J. E. WILLIAMS.
ALL TYPES of Poultry are important reservoirs of paratyphoid infections.
As applied to poultry diseases, the term "paratyphoid" denotes diseases caused by micro-organisms of the Salmonella group other than Salmonella pullorum (pullorum disease) and Salmonella gallinarum (fowl typhoid).
More than 60 of the 200-odd types of Salmonella that are known to exist cause diseases in poultry.
With the rapid expansion and increased traffic in the poultry industry in recent years, paratyphoid infections have become a problem of utmost concern. The wide natural distribution of the Salmonella organisms has made the establishment of efficient control methods most difficult.
The distribution of paratyphoid infections is worldwide. Unlike pullorum disease and fowl typhoid, which are essentially restricted to poultry, the paratyphoids can infect practically all animal species, including man.
Among avian types, these infections cause severe losses among the young of most domesticated and wild fowl, including turkeys, chickens, pigeons, geese, ducks, quail, canaries, parrots, finches, sparrows, and guinea fowl.
Mammalian types that may be infected with Salmonella and transmit the disease to poultry include swine, cattle, horses, sheep, dogs, cats, and foxes. Mice, rats, snakes, flies, and roaches may also carry the organisms.
The discussion that follows is restricted to the disease as it occurs in turkeys; however, paratyphoid infections as they occur in other fowl are quite similar in symptoms, postmortem lesions, treatment, and control.
Micro-organisms belonging to the genus Paracolobactrum (so-called paracolons), which are closely related to the Salmonella, have been reported as the cause of a septicemic disease of young fowl. Laboratory procedures are required for accurate identification of this group of diseases. Members of the Arizona group of paracolons are especially pathogenic for young turkeys and may be eggborne. Like the Salmonella, the paracolons are distributed in a wide variety of animal species under natural conditions and are usually eliminated in the droppings of infected animals. The symptoms and postmortem lesions as well as the control and treatment of paracolon infections are identical to those described for the paratyphoids.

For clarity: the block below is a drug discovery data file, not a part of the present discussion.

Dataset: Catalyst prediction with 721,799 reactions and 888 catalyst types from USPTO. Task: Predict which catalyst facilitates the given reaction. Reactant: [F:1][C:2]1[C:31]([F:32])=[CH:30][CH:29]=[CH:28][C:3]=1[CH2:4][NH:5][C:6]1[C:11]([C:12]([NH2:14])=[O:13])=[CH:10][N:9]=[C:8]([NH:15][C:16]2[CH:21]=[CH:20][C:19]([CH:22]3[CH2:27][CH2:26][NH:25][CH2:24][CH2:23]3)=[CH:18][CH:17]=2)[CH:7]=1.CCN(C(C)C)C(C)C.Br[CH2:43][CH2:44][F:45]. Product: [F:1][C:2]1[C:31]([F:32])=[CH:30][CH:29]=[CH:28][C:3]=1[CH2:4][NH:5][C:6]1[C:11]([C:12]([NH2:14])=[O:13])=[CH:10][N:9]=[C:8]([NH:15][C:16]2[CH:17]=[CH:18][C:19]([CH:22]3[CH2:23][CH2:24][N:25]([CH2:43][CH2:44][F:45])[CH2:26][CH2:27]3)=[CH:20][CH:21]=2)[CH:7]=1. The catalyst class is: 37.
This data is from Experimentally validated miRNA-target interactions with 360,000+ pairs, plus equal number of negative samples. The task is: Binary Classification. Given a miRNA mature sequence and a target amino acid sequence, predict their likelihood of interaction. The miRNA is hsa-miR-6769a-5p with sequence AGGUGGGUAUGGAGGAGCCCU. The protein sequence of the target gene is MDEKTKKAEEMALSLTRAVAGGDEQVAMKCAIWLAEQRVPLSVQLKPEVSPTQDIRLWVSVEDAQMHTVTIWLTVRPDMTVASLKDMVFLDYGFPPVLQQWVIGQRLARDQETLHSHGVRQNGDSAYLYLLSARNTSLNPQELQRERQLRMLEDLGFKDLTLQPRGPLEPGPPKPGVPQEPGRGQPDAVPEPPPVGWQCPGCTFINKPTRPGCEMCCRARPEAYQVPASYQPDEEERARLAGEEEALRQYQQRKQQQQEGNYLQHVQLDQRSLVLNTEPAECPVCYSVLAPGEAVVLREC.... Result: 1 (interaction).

The microscopic organism that causes paratyphoid infection was first reported in turkeys in 1933. The bacteria can be readily cultivated in the laboratory and through a special procedure, called serological typing, the various types can be identified. Information derived from typing the organism aids in tracing the origin of disease outbreaks and permits men who work to control disease to concentrate their efforts toward the eradication of the more widespread and deadly types.
Salmonella typhimurium is the most frequently encountered paratyphoid in poultry and most other animal species. Other types frequently encountered in turkeys include S. anatum (common also in ducks), S. bredeney, S. derby, S. newport, and S. senftenberg.
HEAVIEST LOSSES from paratyphoid infections occur among young birds during the first month after hatching. The age at which losses start depends on whether the infection takes place in the incubator or after the young birds are placed in the brooder. The disease spreads rapidly. Deaths may continue for several weeks. Losses vary widely and may exceed 90 percent of the hatch.
Birds that survive the infection may remain lifetime carriers of the organisms and are capable of laying infected eggs, which may spread the disease to the young.
Paratyphoid is not frequently encountered as an acute disease in adult turkeys. Infected adults generally show no outward symptoms.
Paratyphoid organisms are spread from bird to bird by consumption of litter, feed, or water contaminated with infected droppings. Adult birds may pass large numbers of the organisms in their droppings and readily infect younger birds. Droppings of rodents often contain huge numbers of the organisms. People may carry the organisms when feces and litter adhere to their shoes or clothing.
The infection may be spread also by way of the egg. One way is by direct transfer from the ovary of the infected hen. The other is by penetration of the egg shell by the Salmonella organisms that may be present in dirt on the surface of the egg. Only clean eggs should be used for hatching.